Eighteen months ago, I spent the better part of a day with a close friend. Though we think of each other often, we don’t see each other frequently, nor are we in constant communication. In one another’s presence, it is obvious that our bond runs deeper than these particularities. That day, she and I acknowledged the truth about our friendship. I also told her about the handful of other people in my life that I think of fondly, and often. Reaching out to them was never one of my strengths. Whenever I wanted to, I couldn’t think of a reason I needed to. And so I would just wait until I needed to — like when I needed to tell them something or needed to coordinate a meetup. I spent this past New Year’s Eve with the same friend. That day, I gave her a handwritten letter because I wanted to, even though we’d be seeing each other and spending hours together anyway. Her eyes lit up when I handed it to her. She couldn’t wait to read it. In January, I started sending more “just because” notes to people. Some responded with surprise and delight, others with written responses, and others with silence. I continue to write and send monthly letters to various people in my life, whether they live down the street or across the world.

I never need to say anything in any of these letters. I just want to. It’s nice to feel wanted when you’re not needed.

It’s been a long ride since I learned how to plan my pees (with lots of stops along the way). I still have a long way to go. And so, as I start this journey through twenty-eight, I know one thing: This year needs to be about wants.


Read More

Recent birthday reflections

What Amy Winehouse Taught Me About Turning 27
4 Things I Couldn’t Admit To Myself Until Turning 25
Then Thoughts On Turning 25


The Race Grows Sweeter Near Its Final Lap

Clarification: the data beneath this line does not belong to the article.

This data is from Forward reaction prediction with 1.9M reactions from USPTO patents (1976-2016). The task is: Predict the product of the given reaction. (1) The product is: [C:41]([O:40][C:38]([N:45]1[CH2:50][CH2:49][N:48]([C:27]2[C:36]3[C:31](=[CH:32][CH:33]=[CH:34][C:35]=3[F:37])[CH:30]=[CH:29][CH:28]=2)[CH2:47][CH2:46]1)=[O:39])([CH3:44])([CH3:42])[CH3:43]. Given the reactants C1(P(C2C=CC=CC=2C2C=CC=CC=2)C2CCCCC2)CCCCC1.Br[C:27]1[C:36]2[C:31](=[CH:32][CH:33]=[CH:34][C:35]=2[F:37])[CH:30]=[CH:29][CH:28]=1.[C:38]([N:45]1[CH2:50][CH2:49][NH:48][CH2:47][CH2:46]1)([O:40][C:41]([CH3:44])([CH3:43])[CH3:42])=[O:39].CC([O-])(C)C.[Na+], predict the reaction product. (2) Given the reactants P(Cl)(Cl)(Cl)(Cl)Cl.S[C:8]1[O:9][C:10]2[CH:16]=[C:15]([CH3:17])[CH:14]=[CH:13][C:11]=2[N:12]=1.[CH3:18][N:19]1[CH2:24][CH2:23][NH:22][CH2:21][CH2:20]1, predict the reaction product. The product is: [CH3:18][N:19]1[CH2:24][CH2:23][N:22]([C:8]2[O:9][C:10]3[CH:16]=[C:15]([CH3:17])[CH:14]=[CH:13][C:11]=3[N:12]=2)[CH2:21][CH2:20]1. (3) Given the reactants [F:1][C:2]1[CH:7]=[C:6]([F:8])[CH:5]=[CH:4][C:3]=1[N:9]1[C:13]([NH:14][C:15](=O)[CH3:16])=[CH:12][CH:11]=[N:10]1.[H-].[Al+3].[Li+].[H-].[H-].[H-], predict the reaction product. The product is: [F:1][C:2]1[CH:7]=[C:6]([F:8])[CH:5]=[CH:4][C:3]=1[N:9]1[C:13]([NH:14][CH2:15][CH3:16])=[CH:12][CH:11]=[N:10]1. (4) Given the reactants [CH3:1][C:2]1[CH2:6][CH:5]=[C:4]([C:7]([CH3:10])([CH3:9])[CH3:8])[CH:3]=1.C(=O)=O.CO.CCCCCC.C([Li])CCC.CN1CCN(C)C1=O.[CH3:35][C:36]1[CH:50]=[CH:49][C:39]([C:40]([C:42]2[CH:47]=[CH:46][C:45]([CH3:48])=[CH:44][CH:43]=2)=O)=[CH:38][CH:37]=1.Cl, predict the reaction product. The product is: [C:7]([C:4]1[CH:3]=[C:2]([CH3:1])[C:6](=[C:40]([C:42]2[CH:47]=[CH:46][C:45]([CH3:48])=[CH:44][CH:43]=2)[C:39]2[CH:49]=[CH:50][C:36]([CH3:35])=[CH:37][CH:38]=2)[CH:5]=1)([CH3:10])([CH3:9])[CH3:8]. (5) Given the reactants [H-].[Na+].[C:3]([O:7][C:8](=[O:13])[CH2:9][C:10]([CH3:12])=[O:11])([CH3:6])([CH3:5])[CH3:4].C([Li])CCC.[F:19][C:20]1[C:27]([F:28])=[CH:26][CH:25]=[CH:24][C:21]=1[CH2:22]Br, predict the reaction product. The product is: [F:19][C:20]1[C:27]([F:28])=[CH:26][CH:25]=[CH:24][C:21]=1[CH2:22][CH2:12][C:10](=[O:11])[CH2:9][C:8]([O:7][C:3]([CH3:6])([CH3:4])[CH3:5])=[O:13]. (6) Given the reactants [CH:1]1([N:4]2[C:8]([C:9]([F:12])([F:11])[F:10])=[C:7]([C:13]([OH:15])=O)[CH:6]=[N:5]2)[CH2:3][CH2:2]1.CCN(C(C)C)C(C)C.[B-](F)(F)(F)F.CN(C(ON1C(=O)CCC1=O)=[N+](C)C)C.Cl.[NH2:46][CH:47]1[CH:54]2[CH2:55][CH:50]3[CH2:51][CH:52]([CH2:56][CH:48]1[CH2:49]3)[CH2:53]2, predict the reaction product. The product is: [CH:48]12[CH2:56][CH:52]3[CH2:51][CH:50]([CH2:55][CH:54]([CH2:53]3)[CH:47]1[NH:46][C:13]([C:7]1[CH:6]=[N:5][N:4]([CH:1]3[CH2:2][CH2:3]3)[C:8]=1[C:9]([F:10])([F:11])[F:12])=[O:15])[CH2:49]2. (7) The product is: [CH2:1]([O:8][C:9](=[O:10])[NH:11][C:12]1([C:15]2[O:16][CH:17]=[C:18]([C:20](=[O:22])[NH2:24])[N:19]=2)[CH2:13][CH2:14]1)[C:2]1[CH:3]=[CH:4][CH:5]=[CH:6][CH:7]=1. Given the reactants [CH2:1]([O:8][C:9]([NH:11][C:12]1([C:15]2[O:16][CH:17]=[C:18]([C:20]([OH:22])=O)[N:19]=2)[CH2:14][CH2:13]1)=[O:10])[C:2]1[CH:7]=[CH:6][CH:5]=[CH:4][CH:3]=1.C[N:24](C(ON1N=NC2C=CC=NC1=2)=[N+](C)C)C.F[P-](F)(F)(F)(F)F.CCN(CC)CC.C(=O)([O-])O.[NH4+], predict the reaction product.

Why You Will Marry the Wrong Person
Do Your Friends Actually Like You?
What I Talk About When I Talk About Running
Tiny Beautiful Things
The Single American Woman

camping, hobbies, learning, mastery, reading, real world, running, self-improvement, slowing down, soccer

How To Keep Running When You Can Barely Walk

I have a lot of hobbies. Some that I dabble in (camping, letter-writing, crafting, cooking) and others that I pursue with rigor (running, writing, soccer, mentoring). I consider any of these activities equally productive uses of my time. I’m more advanced in some than others, but I’m not “world-class” in any.

A Dinner Menu

I often question whether my smorgasboard approach is a good one. If I want to be a notable writer, shouldn’t I spend every free moment drafting, submitting, or agent-finding? If I want to be a runner, shouldn’t I enter and train for marathons? Why am I voluntarily straying off the path of mastery? Shouldn’t I pick one thing and run with it (figuratively, except in the case of running)?

Recently, two things happened that provided me with clarity around my approach that seemingly lacks strategy.

Thing #1: I got injured

Please Describe What Happened

I’m currently recovering from bursitis in my right knee after a collision on the soccer field. The (hopefully) 3-week process involves lots of rest (no soccer, no running), ice and aspirin, and rehab exercises. After serious “It could have been worse,” recognition and gratitude, I was overcome with a mild depression — the injury affects my favorite part of my daily routine. I go for a run almost every morning. Some runs are longer than others, and some are faster than others, but they all count.

The first morning after my injury, I woke up when I usually do and simply skipped Morning Routine Step 1 (the run) and went straight to Morning Routine Step 2 (get ready and go to work). Arriving at the office at 7 AM, I realized that, despite having enough work to do, this wasn’t a healthy resolution.

That evening before going to bed, I denied myself the self-pity. Instead of wallowing in the fact that I wouldn’t be getting up the next morning to run, I reminded myself what running means to me: Above and beyond the obvious cardiovascular benefit, it is a mental stabilizer. It allows me to tune in to my physical and mental health — Am I in pain? Am I anxious? Am I content? Am I strong? — before starting the day.

I then took inventory of my other hobbies to identify one that could temporarily replace running. When it came to writing, I recognized that, though it is not currently part of my everyday routine and obviously lacks the physical jolt, it helps me achieve a similar mental balance whenever I do sit down and do it. Writing became my chosen substitute.

For the rest of that week (and for future weeks through my recovery), I spent each morning running words across a page before heading to work.

Thanks to the existence of my buffet of hobbies, I was able to find an alternative when two were taken away. If I had previously written any off, the injury would have left me in a darker hole.

Thing #2: I read a memoir

What I Talk About When I Talk About Writing